Update: LISP solves the problem from client to server, IE Ingress Path Optimization. FHRP solves the problem from server to client, IE Egress Path Optimization. You can check out Egress Path Optimization here.
We recently published a Data Center Interconnect – DCI- related document on cisco.com and I wanted to get it in front of you. Locator/Identifier Separator Protoc0l – LISP – provides the path optimization technology to forward transactions via the most direct path, ultimately meaning better application performance. The link for the LISP Virtual Machine Mobility paper is below.
As a side note, LISP can be used many other ways and here’s a pointer to one of our LISP pages.
For our purposes in DCI, we use LISP for path optimization and we can see here why the need arises. The box on the left shows an existing transaction that looks pretty direct. The middle box shows the workload is now in a new data center but the transaction is suboptimal, it still goes through the firsts data center. The box on the right shows the desired path, the direct path from user to workload withouth going through the first data center. It’s pretty easy to see the need here for path optimization and the desire to have the direct path to the new data center location as shown on the far right box.
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Tags: Disaster Planning, disaster recovery, LISP, LISP ASM, LISP ESM, Virtual Machine Mobility, vMotion
Last month the VCE Company, the joint venture between Cisco and EMC (with investments from VMware and Intel) that makes the Vblock infrastructure platforms, released a report on Cisco’s virtual services validating their suitability on the Vblock platform. The 40 page technical report covers both Cisco’s Virtual Security Gateway (VSG) firewall, and our Virtual Wide Area Application Services (vWAAS) WAN optimization solution. Both Cisco products run as virtual machines on a VMware hypervisor and the Nexus 1000V virtual switch on an application server, or in the case of VSG, on a Nexus 1010 services appliance. Read More »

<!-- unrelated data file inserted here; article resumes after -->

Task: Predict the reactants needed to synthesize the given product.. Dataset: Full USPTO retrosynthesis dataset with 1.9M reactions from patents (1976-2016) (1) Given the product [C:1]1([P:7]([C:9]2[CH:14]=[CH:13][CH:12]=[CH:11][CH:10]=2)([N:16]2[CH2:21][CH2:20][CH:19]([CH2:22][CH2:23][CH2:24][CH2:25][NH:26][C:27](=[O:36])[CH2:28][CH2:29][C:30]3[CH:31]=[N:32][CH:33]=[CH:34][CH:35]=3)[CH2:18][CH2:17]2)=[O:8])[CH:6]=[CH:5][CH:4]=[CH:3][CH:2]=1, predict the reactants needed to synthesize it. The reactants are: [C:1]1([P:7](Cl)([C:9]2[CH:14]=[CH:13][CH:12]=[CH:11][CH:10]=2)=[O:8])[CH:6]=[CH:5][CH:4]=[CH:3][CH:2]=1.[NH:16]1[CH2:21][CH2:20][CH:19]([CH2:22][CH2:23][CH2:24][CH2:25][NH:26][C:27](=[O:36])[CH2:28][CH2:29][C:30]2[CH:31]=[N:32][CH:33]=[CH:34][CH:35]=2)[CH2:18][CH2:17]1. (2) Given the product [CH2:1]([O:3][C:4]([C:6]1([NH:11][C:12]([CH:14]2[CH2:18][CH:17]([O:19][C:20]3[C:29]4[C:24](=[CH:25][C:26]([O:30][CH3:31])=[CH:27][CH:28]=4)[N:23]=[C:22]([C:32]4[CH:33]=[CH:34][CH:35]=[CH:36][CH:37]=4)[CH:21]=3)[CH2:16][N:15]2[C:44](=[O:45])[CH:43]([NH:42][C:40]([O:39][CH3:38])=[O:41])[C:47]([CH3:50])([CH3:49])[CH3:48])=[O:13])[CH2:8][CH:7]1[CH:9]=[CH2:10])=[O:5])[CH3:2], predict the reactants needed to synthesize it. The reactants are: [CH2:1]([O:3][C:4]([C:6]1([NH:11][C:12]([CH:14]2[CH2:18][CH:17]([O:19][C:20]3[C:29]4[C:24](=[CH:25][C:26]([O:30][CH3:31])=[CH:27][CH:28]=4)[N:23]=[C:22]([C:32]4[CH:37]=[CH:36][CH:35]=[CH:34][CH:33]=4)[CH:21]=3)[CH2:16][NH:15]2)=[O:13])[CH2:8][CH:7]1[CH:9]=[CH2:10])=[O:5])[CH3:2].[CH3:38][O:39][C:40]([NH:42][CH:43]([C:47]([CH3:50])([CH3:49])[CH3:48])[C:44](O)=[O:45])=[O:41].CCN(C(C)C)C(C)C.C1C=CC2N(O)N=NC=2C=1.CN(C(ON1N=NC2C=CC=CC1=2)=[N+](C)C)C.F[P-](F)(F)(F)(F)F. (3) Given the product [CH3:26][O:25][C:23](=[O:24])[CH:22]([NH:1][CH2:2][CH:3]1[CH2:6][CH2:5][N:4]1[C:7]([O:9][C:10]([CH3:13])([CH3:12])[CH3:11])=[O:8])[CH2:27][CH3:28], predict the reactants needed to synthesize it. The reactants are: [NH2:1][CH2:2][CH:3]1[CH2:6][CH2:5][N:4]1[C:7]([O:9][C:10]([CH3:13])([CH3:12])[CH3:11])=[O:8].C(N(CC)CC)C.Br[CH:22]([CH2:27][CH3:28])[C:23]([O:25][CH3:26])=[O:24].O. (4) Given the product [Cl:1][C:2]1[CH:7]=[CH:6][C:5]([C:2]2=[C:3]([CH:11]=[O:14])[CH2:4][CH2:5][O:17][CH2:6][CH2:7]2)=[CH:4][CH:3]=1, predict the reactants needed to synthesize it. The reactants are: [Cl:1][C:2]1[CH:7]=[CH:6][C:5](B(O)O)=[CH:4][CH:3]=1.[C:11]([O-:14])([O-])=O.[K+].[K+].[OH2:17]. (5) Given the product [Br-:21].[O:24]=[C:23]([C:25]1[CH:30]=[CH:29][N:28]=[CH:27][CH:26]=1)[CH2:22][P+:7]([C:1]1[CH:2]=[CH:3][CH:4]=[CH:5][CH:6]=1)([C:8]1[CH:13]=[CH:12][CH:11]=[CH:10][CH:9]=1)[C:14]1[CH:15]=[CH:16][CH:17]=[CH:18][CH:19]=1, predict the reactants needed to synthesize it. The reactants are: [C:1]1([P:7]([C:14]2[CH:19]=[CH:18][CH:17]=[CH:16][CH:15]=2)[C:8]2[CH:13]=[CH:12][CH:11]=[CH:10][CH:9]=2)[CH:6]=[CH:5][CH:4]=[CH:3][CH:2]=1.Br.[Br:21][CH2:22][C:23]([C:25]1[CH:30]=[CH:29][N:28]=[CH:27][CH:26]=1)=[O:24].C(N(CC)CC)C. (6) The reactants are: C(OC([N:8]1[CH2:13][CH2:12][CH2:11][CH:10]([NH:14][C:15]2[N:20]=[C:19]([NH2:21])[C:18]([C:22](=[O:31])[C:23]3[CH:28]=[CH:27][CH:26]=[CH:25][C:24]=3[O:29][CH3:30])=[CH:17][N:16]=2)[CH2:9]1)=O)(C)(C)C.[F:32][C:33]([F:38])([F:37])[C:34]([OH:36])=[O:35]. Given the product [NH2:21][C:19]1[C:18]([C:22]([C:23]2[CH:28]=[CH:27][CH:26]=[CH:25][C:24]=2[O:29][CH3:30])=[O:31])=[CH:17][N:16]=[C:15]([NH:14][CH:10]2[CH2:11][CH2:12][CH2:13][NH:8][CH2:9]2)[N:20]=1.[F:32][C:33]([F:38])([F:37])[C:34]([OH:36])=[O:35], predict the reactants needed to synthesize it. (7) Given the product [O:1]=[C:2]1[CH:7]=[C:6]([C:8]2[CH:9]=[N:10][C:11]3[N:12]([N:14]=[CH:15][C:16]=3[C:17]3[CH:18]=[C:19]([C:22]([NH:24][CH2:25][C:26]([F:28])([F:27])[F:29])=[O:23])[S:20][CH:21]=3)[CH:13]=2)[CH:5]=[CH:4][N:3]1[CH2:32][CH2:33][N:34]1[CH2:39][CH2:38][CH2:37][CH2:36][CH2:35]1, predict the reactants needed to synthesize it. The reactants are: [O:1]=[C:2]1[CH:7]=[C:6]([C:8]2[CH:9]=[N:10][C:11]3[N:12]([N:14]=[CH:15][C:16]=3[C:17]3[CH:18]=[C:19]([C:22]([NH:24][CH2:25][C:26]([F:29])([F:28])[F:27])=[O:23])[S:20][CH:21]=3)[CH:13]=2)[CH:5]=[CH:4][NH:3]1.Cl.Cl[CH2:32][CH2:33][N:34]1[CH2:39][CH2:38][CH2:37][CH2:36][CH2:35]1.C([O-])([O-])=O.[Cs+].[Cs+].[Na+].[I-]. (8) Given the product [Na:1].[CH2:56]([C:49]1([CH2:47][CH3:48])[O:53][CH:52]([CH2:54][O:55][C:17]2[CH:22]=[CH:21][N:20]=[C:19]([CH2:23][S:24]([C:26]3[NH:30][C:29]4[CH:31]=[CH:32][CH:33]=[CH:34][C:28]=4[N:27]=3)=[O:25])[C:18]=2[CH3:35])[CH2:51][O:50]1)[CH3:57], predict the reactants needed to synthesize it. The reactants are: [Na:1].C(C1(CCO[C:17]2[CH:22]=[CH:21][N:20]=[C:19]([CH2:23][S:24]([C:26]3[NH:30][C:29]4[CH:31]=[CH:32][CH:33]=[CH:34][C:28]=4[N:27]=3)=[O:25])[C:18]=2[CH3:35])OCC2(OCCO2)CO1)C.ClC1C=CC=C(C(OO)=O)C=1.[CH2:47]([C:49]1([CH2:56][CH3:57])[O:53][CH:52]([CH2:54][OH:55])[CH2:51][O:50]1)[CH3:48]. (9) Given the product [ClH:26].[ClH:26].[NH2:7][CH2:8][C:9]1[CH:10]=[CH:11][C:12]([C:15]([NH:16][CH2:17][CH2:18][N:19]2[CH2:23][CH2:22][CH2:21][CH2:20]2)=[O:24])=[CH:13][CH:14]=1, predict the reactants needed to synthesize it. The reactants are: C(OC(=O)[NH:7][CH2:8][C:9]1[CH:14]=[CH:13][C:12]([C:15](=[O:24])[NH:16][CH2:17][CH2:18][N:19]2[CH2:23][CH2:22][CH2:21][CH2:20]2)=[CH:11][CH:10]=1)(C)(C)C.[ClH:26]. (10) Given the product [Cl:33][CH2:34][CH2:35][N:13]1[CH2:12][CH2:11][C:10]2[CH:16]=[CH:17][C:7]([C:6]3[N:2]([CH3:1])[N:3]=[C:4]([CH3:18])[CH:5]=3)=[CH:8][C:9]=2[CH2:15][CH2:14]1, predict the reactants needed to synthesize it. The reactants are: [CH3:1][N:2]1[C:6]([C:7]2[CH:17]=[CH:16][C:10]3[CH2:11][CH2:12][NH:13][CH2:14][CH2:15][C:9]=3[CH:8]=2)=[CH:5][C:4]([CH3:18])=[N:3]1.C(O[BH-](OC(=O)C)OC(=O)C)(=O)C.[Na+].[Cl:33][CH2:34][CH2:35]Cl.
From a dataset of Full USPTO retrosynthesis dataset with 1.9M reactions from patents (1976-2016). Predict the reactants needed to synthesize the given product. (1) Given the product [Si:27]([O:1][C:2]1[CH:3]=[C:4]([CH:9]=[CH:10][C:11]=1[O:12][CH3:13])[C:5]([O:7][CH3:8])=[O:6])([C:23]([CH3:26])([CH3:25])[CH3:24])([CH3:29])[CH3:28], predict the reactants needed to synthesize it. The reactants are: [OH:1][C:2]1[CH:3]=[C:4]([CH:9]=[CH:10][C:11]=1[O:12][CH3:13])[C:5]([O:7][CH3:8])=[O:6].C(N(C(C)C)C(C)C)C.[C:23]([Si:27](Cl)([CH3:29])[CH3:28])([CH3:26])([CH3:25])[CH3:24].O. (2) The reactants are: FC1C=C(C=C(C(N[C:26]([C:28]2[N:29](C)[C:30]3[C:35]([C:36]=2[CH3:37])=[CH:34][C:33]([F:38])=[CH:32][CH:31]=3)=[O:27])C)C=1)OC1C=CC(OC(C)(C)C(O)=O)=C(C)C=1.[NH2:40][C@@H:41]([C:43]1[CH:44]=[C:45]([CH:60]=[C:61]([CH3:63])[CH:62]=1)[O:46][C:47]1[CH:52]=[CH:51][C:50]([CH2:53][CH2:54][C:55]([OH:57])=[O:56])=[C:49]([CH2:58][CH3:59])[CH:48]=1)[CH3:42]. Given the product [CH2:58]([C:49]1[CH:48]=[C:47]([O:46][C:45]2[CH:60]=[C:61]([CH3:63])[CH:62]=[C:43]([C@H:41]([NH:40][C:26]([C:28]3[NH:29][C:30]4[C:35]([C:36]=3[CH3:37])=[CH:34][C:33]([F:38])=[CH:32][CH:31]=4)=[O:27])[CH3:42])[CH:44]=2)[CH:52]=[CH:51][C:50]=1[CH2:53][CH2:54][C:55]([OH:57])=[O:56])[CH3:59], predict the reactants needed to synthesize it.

Tags: Nexus 1000v, Nexus 1010, Vblock, Virtual Security Gateway, Virtual Wide Area Application Services, vsg, vWAAS
Every year I decorate my home’s front door for the holidays, it’s very simple just evergreens, some pine cones, maybe some sticks with berries. It takes about a day, I get up early the first Sunday of December and drive around the rural areas where I live and clip greens. I look for interesting items maybe red or blue berries, cool pine cones, maybe some tall grasses that have a decorative look to them. I been doing this for about 14 years and have learned how to be more efficient by using the right tools and preparing the day before.
I make sure the wire frames that I hang the greens in are in a good state of repair, I get out my warm gear since I’ll be outside all day, setup my van so I have a place to put the clippings. I even coat all my fingertips with a product called nu-skin since the greens can be pretty sharp and at the end of the day my hands are beat up. My preparation and implementation methods have evolved over the years and I think now I have it down to a science, the results of my efforts are shown below with before and after pictures.
What I found was that the right tools really do make a difference, my first time I had clippers that weren’t sharp enough, clothes that weren’t warm enough, and I was so frustrated when I was finished that I swore I would never do it again. The end result however was so nice and received so many compliments that the next year I tried it again but did it a little smarter. I used the right tools for the job.